It’s All in the Details

In an adventure that is grand, vast, and towering, it’s all the little details that really get me. It’s the way the ripples move across the top of the water. It’s the way that light streaks through the thickets of trees. It’s the way that the fur on each colossus is caught in the wind of its movement. Bluepoint could have found it all too easy to phone this one in, but there’s a clear care and passion that went into every detail and decision that they made. Any changes or upgrades that were made all feel in spirit of the original, no matter how big or small.

The reworked HUD system is more user friendly and allows additional customization, eschewing that massive circle that grew to cover the screen as Wander’s strength grew in the original. Tweaks have been made to the horseback riding, the jumping, and the camera; every one looking to correct some of the criticisms about the first, but also in line with the original vision for the game. None of the small quality of life updates ever jump out and scream, “this isn’t Shadow of the Colossus!” Instead, they feel like smoothing over the rough edges and polishing up the original game to be the best that it can be. Honestly, the way Bluepoint executed most of them, they’re hardly noticeable at all. They effectively blend in with the rest of the game, and if it’s been a while since you played, you may not consciously notice that anything has changed at all.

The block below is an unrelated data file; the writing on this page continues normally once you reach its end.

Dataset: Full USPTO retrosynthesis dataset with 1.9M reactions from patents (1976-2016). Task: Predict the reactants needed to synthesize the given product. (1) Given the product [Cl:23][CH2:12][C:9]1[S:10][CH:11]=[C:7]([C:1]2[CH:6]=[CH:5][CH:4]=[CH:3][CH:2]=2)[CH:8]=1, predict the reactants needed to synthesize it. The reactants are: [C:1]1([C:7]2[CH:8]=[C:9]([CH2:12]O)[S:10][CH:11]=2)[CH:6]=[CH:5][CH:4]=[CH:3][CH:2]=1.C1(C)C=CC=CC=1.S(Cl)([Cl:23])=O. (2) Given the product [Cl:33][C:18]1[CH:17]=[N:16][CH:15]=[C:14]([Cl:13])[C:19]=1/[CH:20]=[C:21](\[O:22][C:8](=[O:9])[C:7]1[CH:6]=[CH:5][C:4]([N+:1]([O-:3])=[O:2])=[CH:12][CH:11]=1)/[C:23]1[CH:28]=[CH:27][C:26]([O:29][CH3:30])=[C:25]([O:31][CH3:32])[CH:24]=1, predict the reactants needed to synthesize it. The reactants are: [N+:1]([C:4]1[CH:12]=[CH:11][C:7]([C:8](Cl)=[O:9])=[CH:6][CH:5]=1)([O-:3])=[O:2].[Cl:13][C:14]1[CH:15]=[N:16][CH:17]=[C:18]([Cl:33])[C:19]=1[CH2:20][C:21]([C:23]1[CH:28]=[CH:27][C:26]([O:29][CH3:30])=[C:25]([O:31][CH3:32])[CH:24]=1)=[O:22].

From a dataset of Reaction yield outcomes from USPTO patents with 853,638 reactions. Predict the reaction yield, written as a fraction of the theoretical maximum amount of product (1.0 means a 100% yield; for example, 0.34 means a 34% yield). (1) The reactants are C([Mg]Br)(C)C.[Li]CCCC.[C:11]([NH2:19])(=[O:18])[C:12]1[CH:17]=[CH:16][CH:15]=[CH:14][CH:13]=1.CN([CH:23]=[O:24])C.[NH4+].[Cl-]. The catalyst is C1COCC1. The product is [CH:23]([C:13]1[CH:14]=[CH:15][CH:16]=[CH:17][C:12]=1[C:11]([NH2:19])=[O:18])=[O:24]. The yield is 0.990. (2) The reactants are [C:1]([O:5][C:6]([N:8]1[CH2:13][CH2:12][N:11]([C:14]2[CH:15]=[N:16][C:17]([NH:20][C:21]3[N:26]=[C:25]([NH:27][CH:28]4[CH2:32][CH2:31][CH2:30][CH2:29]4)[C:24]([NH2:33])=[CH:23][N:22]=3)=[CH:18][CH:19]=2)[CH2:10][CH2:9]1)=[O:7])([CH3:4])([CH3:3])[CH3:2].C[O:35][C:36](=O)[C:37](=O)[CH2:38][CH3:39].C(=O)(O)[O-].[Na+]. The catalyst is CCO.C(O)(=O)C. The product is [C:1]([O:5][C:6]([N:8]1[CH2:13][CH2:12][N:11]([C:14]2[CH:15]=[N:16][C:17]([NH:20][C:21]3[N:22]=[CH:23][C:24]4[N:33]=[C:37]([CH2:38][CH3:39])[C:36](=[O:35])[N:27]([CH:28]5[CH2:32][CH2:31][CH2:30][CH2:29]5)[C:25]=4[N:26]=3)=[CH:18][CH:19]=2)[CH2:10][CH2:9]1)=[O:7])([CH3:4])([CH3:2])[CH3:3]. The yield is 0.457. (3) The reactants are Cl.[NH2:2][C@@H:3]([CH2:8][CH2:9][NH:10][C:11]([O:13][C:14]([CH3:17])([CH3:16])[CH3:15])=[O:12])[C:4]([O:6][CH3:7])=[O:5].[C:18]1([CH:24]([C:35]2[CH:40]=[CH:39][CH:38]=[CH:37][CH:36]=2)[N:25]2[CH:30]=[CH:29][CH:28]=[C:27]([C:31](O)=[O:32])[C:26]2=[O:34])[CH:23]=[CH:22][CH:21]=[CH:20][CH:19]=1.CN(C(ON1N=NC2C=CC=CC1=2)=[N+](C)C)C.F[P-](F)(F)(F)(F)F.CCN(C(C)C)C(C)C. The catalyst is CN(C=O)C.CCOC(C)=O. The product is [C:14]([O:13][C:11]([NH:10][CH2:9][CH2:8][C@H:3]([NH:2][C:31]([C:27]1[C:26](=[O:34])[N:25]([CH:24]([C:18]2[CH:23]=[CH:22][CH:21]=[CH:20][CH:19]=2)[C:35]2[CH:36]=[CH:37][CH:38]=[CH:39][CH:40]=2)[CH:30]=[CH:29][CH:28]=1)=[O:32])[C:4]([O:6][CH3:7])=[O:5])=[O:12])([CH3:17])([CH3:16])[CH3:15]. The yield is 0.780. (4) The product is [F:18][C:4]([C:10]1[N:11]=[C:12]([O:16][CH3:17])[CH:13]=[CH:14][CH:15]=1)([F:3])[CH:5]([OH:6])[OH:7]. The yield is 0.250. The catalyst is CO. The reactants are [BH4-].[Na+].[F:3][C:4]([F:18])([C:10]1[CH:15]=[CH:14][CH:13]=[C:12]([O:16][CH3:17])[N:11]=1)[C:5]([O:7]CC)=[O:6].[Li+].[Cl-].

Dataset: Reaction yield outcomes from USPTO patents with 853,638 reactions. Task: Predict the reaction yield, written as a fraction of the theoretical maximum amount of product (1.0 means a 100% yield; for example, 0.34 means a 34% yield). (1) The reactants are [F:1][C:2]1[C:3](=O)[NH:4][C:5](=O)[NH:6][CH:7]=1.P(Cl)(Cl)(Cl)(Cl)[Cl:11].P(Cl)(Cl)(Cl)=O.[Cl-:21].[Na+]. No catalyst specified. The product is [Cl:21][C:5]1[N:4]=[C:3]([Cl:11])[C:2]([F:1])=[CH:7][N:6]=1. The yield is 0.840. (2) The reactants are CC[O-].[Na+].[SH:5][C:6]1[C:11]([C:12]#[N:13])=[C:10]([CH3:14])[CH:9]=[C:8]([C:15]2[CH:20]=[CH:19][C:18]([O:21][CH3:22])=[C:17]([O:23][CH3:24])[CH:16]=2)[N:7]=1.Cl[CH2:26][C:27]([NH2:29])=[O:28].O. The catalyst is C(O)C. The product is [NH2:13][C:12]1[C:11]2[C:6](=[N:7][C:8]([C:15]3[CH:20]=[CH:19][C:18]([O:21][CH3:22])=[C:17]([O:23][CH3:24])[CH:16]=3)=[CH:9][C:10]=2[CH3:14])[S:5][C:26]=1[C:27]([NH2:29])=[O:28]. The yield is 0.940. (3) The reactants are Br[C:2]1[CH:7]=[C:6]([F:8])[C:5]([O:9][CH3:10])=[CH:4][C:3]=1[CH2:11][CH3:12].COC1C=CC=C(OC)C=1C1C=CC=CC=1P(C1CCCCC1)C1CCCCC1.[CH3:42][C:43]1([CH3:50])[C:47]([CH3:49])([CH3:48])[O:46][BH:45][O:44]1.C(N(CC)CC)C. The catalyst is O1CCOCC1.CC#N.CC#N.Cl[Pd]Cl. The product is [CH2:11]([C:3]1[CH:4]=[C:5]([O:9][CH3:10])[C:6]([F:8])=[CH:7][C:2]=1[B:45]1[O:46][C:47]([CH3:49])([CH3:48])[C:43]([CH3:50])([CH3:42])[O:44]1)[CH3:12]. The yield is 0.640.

Shadow of the Colossus PS4 Remake Review

As much as has been updated, however, there are still some sticking points. The camera can get unwieldy at times, and while I found it far and away better than the original, there were still moments when it would swing in an unfavorable direction. Climbing on the colossi’s fur can also be unpredictable as they try to throw Wander off of their backs. Pressing up on the analog stick may not be the direction that is “up” in the game, due to Wander being tossed around and ragdolling while hanging on. More than once Wander moved in the wrong direction, climbing off the side of a ledge instead of farther along the fur. The argument could be made that it realistically recreates the disorientation Wander might feel when being tossed around. It really depended on my mood on whether it was frustrating or added to the challenge.

The horse mechanics also still frustrate. Agro might be easier to mount, and pathfinding through narrow passages is a lot more guided than it was on the PS2, but Dormin help you if you get stuck in a corner. Ride aggressively too close to a rock, wall, or other object and Agro will lurch in an opposite direction. Anytime I got Agro into weird spots, I would usually just dismount and begin running in the right direction before calling him again. Again, the argument could be made that you are controlling Wander, who is controlling the horse, so it’s realistic that Agro might be tough to control. Nine times out of ten, getting Agro into a weird corner was my own fault for not paying attention anyway, either trying to get a perfect photo mode snap, or marveling at the graphics, textures, landscape, and everything but where I should be headed.